Single-storey extensions case studies:
Extending your home out on just one level could provide you with much-needed extra space but careful consideration is still required.
Single-storey extension design can really enhance a home but needs to be carried out sympathetically to the existing building.
If not, it could end up looking like a shoebox stuck on the back of a house as often happens if an architect is not involved.
Single-storey extensions need to consider features of the existing house and this can influence the form of the extension particularly where the roof adjoins the main building.
And there are many options when it comes to roof design: they can be flat-roofed, single-pitch lean-to, reverse lean-to or split-pitch – and there are many other possibilities too.
It is worth noting that current law allows for some single-storey extensions to be built without the need to obtain planning consent: this is called “deemed consent.”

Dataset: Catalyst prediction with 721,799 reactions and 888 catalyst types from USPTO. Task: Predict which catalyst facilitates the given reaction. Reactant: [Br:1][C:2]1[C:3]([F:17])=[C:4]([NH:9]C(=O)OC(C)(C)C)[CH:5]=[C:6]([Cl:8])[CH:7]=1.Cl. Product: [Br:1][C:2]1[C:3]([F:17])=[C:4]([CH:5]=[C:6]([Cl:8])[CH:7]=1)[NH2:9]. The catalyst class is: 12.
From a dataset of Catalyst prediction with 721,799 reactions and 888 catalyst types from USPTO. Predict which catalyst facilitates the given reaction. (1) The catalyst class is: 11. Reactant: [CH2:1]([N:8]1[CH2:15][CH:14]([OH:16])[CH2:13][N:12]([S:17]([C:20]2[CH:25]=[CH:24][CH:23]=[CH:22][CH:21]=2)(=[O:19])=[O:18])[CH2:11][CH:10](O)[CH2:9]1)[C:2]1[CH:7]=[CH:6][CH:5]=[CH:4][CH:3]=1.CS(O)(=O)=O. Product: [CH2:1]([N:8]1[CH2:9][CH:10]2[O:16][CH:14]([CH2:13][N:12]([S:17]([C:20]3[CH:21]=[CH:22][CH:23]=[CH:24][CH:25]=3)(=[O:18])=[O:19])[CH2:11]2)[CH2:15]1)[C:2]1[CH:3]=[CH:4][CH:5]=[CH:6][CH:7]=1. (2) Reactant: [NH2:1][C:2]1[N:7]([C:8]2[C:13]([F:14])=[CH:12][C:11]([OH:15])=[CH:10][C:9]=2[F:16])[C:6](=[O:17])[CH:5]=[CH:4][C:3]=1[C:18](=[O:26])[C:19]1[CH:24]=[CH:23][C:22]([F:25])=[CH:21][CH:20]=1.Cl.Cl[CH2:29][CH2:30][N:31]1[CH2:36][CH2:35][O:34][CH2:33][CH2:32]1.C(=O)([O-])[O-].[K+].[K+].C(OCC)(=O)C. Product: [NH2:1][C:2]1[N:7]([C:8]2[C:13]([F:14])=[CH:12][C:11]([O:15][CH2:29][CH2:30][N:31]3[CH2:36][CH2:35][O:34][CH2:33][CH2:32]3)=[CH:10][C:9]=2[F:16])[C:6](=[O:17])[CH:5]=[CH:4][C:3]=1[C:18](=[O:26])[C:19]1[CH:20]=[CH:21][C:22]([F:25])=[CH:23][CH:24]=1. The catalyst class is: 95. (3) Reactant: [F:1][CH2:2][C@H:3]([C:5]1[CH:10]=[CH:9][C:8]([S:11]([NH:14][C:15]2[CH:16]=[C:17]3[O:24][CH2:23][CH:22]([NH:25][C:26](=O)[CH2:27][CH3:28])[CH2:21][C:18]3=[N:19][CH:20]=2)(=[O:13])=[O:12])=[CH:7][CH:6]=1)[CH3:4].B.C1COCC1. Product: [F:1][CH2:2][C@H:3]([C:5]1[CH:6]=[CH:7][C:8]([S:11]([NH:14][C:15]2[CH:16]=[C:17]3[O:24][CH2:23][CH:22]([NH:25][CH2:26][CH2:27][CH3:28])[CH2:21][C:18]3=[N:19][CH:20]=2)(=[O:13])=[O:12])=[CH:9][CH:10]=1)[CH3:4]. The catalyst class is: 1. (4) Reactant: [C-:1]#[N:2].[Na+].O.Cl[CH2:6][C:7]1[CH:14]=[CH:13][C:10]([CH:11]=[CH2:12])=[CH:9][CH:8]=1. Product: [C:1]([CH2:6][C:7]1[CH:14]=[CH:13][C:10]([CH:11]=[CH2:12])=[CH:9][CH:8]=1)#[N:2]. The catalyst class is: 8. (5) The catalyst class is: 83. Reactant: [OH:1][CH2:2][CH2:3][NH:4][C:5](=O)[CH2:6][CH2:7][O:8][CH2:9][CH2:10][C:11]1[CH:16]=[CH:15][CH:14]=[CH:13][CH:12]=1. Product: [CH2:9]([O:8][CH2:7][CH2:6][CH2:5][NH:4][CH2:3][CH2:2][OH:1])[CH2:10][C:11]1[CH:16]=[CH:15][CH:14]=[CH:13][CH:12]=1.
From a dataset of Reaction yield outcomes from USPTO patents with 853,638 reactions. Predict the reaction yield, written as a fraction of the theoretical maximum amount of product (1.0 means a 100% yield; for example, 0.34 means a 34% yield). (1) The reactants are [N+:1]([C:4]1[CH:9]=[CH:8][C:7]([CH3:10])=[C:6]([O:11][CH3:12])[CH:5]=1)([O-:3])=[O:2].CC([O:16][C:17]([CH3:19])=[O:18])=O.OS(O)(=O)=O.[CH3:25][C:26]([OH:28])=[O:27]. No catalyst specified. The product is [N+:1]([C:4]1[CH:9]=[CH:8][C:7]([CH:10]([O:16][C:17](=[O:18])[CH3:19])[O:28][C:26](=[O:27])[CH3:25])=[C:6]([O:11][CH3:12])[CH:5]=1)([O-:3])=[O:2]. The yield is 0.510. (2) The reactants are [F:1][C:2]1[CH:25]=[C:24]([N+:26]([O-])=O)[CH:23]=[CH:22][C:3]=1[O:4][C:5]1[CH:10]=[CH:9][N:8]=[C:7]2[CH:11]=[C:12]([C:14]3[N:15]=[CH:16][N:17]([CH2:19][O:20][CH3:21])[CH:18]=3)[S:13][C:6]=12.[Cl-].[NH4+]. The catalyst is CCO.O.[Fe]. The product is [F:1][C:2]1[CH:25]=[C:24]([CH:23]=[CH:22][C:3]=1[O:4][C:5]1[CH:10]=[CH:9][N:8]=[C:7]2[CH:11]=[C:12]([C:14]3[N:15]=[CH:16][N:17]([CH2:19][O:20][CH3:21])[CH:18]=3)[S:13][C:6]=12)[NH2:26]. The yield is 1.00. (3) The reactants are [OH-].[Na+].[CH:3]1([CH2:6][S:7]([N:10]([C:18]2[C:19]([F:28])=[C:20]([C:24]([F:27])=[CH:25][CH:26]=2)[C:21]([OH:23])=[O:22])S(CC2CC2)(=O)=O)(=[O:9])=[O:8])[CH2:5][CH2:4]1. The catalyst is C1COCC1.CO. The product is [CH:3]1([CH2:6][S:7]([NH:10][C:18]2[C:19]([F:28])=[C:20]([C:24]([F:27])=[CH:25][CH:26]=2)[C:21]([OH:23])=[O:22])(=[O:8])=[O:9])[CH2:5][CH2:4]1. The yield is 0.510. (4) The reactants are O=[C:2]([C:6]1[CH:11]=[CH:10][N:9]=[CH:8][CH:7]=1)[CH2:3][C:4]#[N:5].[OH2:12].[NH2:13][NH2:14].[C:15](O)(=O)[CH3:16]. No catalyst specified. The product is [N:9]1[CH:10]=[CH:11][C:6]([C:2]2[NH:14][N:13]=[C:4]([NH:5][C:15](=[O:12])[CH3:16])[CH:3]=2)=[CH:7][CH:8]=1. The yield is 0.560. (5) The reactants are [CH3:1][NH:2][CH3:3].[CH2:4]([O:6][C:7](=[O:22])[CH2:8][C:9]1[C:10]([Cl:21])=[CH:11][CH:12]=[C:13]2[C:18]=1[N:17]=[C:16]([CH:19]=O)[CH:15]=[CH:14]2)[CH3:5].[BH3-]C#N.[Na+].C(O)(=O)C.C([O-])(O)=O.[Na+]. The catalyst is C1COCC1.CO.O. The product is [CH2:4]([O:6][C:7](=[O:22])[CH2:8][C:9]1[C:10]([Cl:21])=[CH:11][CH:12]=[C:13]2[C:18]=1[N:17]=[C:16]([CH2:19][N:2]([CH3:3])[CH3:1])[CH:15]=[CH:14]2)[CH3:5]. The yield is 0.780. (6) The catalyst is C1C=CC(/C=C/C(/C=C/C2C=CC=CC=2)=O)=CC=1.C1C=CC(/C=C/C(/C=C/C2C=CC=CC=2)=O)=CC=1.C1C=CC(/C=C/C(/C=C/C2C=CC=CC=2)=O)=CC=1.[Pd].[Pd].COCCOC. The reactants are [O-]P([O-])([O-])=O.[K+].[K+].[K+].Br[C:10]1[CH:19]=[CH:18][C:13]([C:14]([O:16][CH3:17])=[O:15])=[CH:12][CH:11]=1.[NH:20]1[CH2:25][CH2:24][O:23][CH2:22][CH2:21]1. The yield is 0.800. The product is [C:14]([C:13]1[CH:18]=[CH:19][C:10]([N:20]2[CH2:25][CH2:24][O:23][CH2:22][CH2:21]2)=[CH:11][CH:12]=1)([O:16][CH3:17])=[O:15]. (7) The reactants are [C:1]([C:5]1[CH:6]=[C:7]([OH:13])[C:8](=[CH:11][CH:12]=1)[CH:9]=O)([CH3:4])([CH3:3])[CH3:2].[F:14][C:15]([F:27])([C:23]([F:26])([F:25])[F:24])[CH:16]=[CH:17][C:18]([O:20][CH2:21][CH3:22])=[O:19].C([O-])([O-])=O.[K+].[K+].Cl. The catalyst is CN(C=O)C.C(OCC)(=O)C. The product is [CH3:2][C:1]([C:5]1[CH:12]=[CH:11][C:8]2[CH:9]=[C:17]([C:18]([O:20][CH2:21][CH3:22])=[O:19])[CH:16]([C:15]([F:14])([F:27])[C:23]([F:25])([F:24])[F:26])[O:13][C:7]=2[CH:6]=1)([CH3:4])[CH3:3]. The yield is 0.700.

These extensions must satisfy certain conditions in terms of size and height, and proximity to neighbouring boundaries.
But even without planning consent it is still recommended to obtain a lawful development certificate.
This takes the form of formal agreement from the local authority confirming that planning consent is not necessary.
This certificate may be requested by conveyancing solicitor when selling your property but is also something I can advise on.